Earlier this year, Okanagan College received $44.8 million in funding from the provincial government for its new Centre for Food, Wine and Tourism, which is set to open in 2026 and will include modern teaching spaces, food labs, research and development facilities, and more. The centre will allow Okanagan College to significantly expand enrollment in its culinary and hospitality and tourism programs.

      In 2023, thanks to funding from the Royal Bank of Canada and Accelerate Okanagan, the School of Business plans to launch its new Experiential Entrepreneurship program pending ministry approval, allowing students to not only imagine their business but set it up as well. 

      The college champions sustainability, too, incorporating green practices through its day-to-day operations, award-winning campus facilities, and wide range of programs. The Kelowna trades complex, for example, was constructed to meet LEED Platinum standards, while the state-of-the-art Health Sciences Centre is one of 16 projects in the Canada Green Building Council’s Zero Carbon Pilot Program. The College’s programs include environmental studies, water engineering technology, and sustainable building technology, all of which contribute positively to local, regional, and national green initiatives.

      Okanagan College is also a collaborative partner with the University of British Columbia’s Okanagan Campus (UBCO), joining forces to provide faculty and students of both institutions with innovative research and learning opportunities.

      “Together, we help build and sustain local opportunities for learning, training, education, and research,” notes Dr. Fassina. “Our collaboration fuels innovation, entrepreneurship, our very social infrastructure—to be able to learn close to home means graduates will stay close to home.”

      The Wilden Living Lab is just one example of the shared success between Okanagan College and UBCO have had—students participated in building an attainable net-zero home alongside trades professionals, contractors, and homeowners. As research continues in Wilden, the results are shared across the country, furthering nationwide progress and growth in this important sector. “The future is bright for both institutions, and as pillars of social and economic development in the Central Okanagan, that translates to a bright future for the region,” adds Dr. Fassina.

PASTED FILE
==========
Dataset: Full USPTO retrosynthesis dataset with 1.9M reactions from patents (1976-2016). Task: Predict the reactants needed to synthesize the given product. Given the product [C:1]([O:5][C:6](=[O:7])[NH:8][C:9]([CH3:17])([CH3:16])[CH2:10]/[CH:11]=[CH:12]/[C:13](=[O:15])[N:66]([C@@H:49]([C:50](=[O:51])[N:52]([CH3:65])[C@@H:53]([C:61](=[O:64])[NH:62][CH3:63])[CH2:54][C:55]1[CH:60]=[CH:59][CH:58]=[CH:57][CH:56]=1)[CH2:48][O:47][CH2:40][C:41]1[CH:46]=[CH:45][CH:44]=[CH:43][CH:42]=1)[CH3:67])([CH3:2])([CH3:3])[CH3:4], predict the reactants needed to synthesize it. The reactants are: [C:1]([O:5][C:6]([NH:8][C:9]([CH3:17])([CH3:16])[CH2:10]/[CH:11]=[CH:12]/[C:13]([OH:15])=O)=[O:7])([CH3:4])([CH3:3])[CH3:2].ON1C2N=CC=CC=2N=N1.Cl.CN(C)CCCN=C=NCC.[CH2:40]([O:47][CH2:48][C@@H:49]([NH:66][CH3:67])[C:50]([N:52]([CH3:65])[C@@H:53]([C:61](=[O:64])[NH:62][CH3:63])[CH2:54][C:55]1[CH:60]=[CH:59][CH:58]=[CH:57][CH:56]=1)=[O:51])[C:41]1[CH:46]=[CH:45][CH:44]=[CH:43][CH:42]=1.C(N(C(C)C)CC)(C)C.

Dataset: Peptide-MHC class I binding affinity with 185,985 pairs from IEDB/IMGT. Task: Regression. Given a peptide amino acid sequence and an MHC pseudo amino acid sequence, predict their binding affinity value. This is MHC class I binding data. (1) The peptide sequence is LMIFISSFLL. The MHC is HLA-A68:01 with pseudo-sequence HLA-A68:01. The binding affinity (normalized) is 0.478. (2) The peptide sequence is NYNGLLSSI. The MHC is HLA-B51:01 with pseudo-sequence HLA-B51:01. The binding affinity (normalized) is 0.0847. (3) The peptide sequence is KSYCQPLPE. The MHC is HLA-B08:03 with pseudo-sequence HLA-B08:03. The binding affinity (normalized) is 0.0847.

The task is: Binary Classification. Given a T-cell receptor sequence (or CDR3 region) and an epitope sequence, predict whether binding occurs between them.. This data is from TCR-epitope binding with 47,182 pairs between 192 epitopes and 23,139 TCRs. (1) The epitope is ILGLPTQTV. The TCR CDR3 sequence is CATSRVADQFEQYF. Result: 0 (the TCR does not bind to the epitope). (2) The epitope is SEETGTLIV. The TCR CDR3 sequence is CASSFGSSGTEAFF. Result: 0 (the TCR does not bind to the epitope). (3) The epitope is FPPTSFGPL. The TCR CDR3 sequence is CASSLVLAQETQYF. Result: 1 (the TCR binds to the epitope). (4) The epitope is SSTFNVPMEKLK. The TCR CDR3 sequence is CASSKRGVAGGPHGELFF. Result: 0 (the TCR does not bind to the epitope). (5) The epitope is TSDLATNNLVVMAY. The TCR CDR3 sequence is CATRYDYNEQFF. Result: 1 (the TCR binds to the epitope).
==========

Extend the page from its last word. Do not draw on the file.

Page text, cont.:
“Okanagan College is a community of learning, rich with cultural diversity and academic support,” notes Dr. Fassina. “With smaller class sizes, industry-experienced professors, hands-on learning with co-op and practicum opportunities, and affordable tuition, we put learner success at the heart of everything we do.”

      Sector Stories

      • OKGo Magazine – OC Volume 2

        Experiential learning, hands-on training, and apprenticeship are foundational elements of many of the programs offered at Okanagan College. On campus, the needs of students and industry intersect, resulting in a synergistic partnership.

        Download PDF
      • Okanagan College

        With campuses and centres located throughout the Okanagan and Shuswap/ Revelstoke, Okanagan College is a community of learning made stronger by its connections to industry and local businesses.

        Download PDF

        GreenStep Solutions


        It was a desire to save the world that compelled 18-year-old Angela Nagy to start GreenStep Solutions. It’s been a desire to persevere and stay true to her purpose that enabled Angela to make Greenstep one of the country’s leading companies to promote sustainability initiatives in business and politics.

        Saving the world seems like an overly ambitious goal when starting a company, but that’s exactly what spurred Angela Nagy to launch GreenStep Solutions in 2008. After completing a sustainability strategy for their first client, a large, well-known company, Angela realized that there was more of a need to help small and medium sized businesses, which make up a huge percentage of the market.

        In the beginning, GreenStep worked onsite with these businesses; however, Angela and her team knew that the only way to scale their business and quickly create the big impact they wanted was through digital technology. So, they developed online assessment tools that businesses could use to measure and improve their sustainability performance.

        As part of the company’s evolution, they moved further into the clean tech sphere by acquiring a carbon measurement software company in 2013. The GreenStep team completely redeveloped the software and designed it as a tool for small and medium sized businesses to measure and track their carbon footprint.

        “What I’ve learned in operating my business, as I’ve grown the digital side of the company, is the amazing network and support systems that are available to entrepreneurs in the Okanagan,” says Angela. “Whether that’s through Accelerate Okanagan or other entrepreneurs…It’s mentors and programs for businesses like mine that help us grow.”